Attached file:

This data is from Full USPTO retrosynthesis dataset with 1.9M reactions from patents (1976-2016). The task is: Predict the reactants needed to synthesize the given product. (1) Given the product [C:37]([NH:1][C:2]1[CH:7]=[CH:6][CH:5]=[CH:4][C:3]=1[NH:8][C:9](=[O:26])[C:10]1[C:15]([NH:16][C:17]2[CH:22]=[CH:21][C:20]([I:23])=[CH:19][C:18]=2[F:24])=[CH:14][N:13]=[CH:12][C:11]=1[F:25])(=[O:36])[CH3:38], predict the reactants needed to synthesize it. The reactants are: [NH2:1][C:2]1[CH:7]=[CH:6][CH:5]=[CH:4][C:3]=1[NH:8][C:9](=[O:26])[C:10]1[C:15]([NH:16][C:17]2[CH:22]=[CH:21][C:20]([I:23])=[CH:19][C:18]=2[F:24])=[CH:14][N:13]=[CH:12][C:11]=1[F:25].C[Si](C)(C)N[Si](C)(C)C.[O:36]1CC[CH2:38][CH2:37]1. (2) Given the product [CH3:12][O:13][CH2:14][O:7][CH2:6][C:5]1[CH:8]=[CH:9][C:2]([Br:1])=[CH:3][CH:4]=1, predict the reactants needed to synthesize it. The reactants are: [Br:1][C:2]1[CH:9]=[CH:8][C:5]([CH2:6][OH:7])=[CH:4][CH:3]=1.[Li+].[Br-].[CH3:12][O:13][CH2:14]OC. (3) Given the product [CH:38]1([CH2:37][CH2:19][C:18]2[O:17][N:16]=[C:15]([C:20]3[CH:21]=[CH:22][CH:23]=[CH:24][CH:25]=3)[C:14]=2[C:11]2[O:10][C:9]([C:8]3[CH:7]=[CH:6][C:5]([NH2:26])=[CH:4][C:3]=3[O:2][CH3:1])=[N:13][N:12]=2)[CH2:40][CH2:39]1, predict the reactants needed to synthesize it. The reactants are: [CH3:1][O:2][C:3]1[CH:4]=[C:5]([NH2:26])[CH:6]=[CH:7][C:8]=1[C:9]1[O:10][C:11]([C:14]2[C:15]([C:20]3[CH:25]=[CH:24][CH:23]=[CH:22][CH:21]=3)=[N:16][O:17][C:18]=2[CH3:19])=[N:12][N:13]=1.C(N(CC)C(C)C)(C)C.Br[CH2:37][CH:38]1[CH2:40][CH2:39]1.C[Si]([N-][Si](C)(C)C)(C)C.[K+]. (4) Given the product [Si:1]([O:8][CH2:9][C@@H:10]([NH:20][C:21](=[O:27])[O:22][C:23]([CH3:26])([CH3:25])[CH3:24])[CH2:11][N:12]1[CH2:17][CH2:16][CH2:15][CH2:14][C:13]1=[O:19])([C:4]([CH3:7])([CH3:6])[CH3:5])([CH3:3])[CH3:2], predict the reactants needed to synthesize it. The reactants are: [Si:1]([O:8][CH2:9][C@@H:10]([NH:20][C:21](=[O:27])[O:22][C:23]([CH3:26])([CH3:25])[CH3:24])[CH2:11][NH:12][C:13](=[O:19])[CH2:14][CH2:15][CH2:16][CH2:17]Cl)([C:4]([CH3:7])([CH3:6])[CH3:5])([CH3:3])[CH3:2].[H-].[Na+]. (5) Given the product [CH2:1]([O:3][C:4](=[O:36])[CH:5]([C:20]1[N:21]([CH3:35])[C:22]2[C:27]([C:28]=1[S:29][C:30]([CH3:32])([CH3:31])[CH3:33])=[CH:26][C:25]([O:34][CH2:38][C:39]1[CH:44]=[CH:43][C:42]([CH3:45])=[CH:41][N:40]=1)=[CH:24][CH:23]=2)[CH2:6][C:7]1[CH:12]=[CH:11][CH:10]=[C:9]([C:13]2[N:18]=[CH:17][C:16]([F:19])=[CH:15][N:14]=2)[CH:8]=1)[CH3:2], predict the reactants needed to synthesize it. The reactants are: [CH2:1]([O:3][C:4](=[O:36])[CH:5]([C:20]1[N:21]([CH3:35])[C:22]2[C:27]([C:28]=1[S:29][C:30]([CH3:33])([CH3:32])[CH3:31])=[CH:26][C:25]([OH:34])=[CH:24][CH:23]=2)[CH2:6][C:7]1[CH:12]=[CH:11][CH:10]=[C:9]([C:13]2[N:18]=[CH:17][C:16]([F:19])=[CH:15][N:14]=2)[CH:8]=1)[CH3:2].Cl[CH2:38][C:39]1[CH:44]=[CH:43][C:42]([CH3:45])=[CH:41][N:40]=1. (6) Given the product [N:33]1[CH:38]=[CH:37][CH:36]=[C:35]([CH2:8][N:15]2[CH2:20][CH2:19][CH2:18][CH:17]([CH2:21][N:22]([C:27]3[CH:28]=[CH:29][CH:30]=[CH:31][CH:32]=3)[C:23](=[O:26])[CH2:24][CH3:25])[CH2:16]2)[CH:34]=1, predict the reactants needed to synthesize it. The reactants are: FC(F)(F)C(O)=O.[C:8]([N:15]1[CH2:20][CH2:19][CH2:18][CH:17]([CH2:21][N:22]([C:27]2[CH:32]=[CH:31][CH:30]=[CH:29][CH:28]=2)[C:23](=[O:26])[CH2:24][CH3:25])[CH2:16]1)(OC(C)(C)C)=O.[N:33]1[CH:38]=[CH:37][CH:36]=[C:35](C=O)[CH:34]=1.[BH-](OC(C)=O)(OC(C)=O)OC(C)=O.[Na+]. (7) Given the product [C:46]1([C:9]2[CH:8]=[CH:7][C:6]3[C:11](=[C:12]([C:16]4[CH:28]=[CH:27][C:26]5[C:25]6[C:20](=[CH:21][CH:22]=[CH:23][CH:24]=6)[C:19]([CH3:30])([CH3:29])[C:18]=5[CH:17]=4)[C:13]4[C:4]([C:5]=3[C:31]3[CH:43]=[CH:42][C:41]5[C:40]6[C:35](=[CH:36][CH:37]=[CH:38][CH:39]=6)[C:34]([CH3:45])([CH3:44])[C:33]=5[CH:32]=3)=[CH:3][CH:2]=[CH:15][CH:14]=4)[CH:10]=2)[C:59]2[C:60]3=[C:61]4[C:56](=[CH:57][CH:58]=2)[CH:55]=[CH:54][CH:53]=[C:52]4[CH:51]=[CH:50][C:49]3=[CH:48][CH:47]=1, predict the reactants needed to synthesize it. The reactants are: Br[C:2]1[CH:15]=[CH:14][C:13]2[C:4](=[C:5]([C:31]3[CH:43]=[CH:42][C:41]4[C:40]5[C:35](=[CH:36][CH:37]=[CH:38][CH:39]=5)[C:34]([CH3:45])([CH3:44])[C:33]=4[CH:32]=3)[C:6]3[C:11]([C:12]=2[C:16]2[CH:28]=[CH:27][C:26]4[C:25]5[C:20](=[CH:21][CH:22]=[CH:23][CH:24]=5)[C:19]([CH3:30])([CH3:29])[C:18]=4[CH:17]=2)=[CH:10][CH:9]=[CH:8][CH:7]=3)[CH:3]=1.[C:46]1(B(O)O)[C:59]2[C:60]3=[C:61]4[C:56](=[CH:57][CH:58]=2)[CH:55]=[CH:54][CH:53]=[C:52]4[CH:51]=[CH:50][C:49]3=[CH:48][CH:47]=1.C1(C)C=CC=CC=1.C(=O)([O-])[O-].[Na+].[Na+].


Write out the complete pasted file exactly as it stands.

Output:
This data is from Full USPTO retrosynthesis dataset with 1.9M reactions from patents (1976-2016). The task is: Predict the reactants needed to synthesize the given product. (1) Given the product [C:37]([NH:1][C:2]1[CH:7]=[CH:6][CH:5]=[CH:4][C:3]=1[NH:8][C:9](=[O:26])[C:10]1[C:15]([NH:16][C:17]2[CH:22]=[CH:21][C:20]([I:23])=[CH:19][C:18]=2[F:24])=[CH:14][N:13]=[CH:12][C:11]=1[F:25])(=[O:36])[CH3:38], predict the reactants needed to synthesize it. The reactants are: [NH2:1][C:2]1[CH:7]=[CH:6][CH:5]=[CH:4][C:3]=1[NH:8][C:9](=[O:26])[C:10]1[C:15]([NH:16][C:17]2[CH:22]=[CH:21][C:20]([I:23])=[CH:19][C:18]=2[F:24])=[CH:14][N:13]=[CH:12][C:11]=1[F:25].C[Si](C)(C)N[Si](C)(C)C.[O:36]1CC[CH2:38][CH2:37]1. (2) Given the product [CH3:12][O:13][CH2:14][O:7][CH2:6][C:5]1[CH:8]=[CH:9][C:2]([Br:1])=[CH:3][CH:4]=1, predict the reactants needed to synthesize it. The reactants are: [Br:1][C:2]1[CH:9]=[CH:8][C:5]([CH2:6][OH:7])=[CH:4][CH:3]=1.[Li+].[Br-].[CH3:12][O:13][CH2:14]OC. (3) Given the product [CH:38]1([CH2:37][CH2:19][C:18]2[O:17][N:16]=[C:15]([C:20]3[CH:21]=[CH:22][CH:23]=[CH:24][CH:25]=3)[C:14]=2[C:11]2[O:10][C:9]([C:8]3[CH:7]=[CH:6][C:5]([NH2:26])=[CH:4][C:3]=3[O:2][CH3:1])=[N:13][N:12]=2)[CH2:40][CH2:39]1, predict the reactants needed to synthesize it. The reactants are: [CH3:1][O:2][C:3]1[CH:4]=[C:5]([NH2:26])[CH:6]=[CH:7][C:8]=1[C:9]1[O:10][C:11]([C:14]2[C:15]([C:20]3[CH:25]=[CH:24][CH:23]=[CH:22][CH:21]=3)=[N:16][O:17][C:18]=2[CH3:19])=[N:12][N:13]=1.C(N(CC)C(C)C)(C)C.Br[CH2:37][CH:38]1[CH2:40][CH2:39]1.C[Si]([N-][Si](C)(C)C)(C)C.[K+]. (4) Given the product [Si:1]([O:8][CH2:9][C@@H:10]([NH:20][C:21](=[O:27])[O:22][C:23]([CH3:26])([CH3:25])[CH3:24])[CH2:11][N:12]1[CH2:17][CH2:16][CH2:15][CH2:14][C:13]1=[O:19])([C:4]([CH3:7])([CH3:6])[CH3:5])([CH3:3])[CH3:2], predict the reactants needed to synthesize it. The reactants are: [Si:1]([O:8][CH2:9][C@@H:10]([NH:20][C:21](=[O:27])[O:22][C:23]([CH3:26])([CH3:25])[CH3:24])[CH2:11][NH:12][C:13](=[O:19])[CH2:14][CH2:15][CH2:16][CH2:17]Cl)([C:4]([CH3:7])([CH3:6])[CH3:5])([CH3:3])[CH3:2].[H-].[Na+]. (5) Given the product [CH2:1]([O:3][C:4](=[O:36])[CH:5]([C:20]1[N:21]([CH3:35])[C:22]2[C:27]([C:28]=1[S:29][C:30]([CH3:32])([CH3:31])[CH3:33])=[CH:26][C:25]([O:34][CH2:38][C:39]1[CH:44]=[CH:43][C:42]([CH3:45])=[CH:41][N:40]=1)=[CH:24][CH:23]=2)[CH2:6][C:7]1[CH:12]=[CH:11][CH:10]=[C:9]([C:13]2[N:18]=[CH:17][C:16]([F:19])=[CH:15][N:14]=2)[CH:8]=1)[CH3:2], predict the reactants needed to synthesize it. The reactants are: [CH2:1]([O:3][C:4](=[O:36])[CH:5]([C:20]1[N:21]([CH3:35])[C:22]2[C:27]([C:28]=1[S:29][C:30]([CH3:33])([CH3:32])[CH3:31])=[CH:26][C:25]([OH:34])=[CH:24][CH:23]=2)[CH2:6][C:7]1[CH:12]=[CH:11][CH:10]=[C:9]([C:13]2[N:18]=[CH:17][C:16]([F:19])=[CH:15][N:14]=2)[CH:8]=1)[CH3:2].Cl[CH2:38][C:39]1[CH:44]=[CH:43][C:42]([CH3:45])=[CH:41][N:40]=1. (6) Given the product [N:33]1[CH:38]=[CH:37][CH:36]=[C:35]([CH2:8][N:15]2[CH2:20][CH2:19][CH2:18][CH:17]([CH2:21][N:22]([C:27]3[CH:28]=[CH:29][CH:30]=[CH:31][CH:32]=3)[C:23](=[O:26])[CH2:24][CH3:25])[CH2:16]2)[CH:34]=1, predict the reactants needed to synthesize it. The reactants are: FC(F)(F)C(O)=O.[C:8]([N:15]1[CH2:20][CH2:19][CH2:18][CH:17]([CH2:21][N:22]([C:27]2[CH:32]=[CH:31][CH:30]=[CH:29][CH:28]=2)[C:23](=[O:26])[CH2:24][CH3:25])[CH2:16]1)(OC(C)(C)C)=O.[N:33]1[CH:38]=[CH:37][CH:36]=[C:35](C=O)[CH:34]=1.[BH-](OC(C)=O)(OC(C)=O)OC(C)=O.[Na+]. (7) Given the product [C:46]1([C:9]2[CH:8]=[CH:7][C:6]3[C:11](=[C:12]([C:16]4[CH:28]=[CH:27][C:26]5[C:25]6[C:20](=[CH:21][CH:22]=[CH:23][CH:24]=6)[C:19]([CH3:30])([CH3:29])[C:18]=5[CH:17]=4)[C:13]4[C:4]([C:5]=3[C:31]3[CH:43]=[CH:42][C:41]5[C:40]6[C:35](=[CH:36][CH:37]=[CH:38][CH:39]=6)[C:34]([CH3:45])([CH3:44])[C:33]=5[CH:32]=3)=[CH:3][CH:2]=[CH:15][CH:14]=4)[CH:10]=2)[C:59]2[C:60]3=[C:61]4[C:56](=[CH:57][CH:58]=2)[CH:55]=[CH:54][CH:53]=[C:52]4[CH:51]=[CH:50][C:49]3=[CH:48][CH:47]=1, predict the reactants needed to synthesize it. The reactants are: Br[C:2]1[CH:15]=[CH:14][C:13]2[C:4](=[C:5]([C:31]3[CH:43]=[CH:42][C:41]4[C:40]5[C:35](=[CH:36][CH:37]=[CH:38][CH:39]=5)[C:34]([CH3:45])([CH3:44])[C:33]=4[CH:32]=3)[C:6]3[C:11]([C:12]=2[C:16]2[CH:28]=[CH:27][C:26]4[C:25]5[C:20](=[CH:21][CH:22]=[CH:23][CH:24]=5)[C:19]([CH3:30])([CH3:29])[C:18]=4[CH:17]=2)=[CH:10][CH:9]=[CH:8][CH:7]=3)[CH:3]=1.[C:46]1(B(O)O)[C:59]2[C:60]3=[C:61]4[C:56](=[CH:57][CH:58]=2)[CH:55]=[CH:54][CH:53]=[C:52]4[CH:51]=[CH:50][C:49]3=[CH:48][CH:47]=1.C1(C)C=CC=CC=1.C(=O)([O-])[O-].[Na+].[Na+].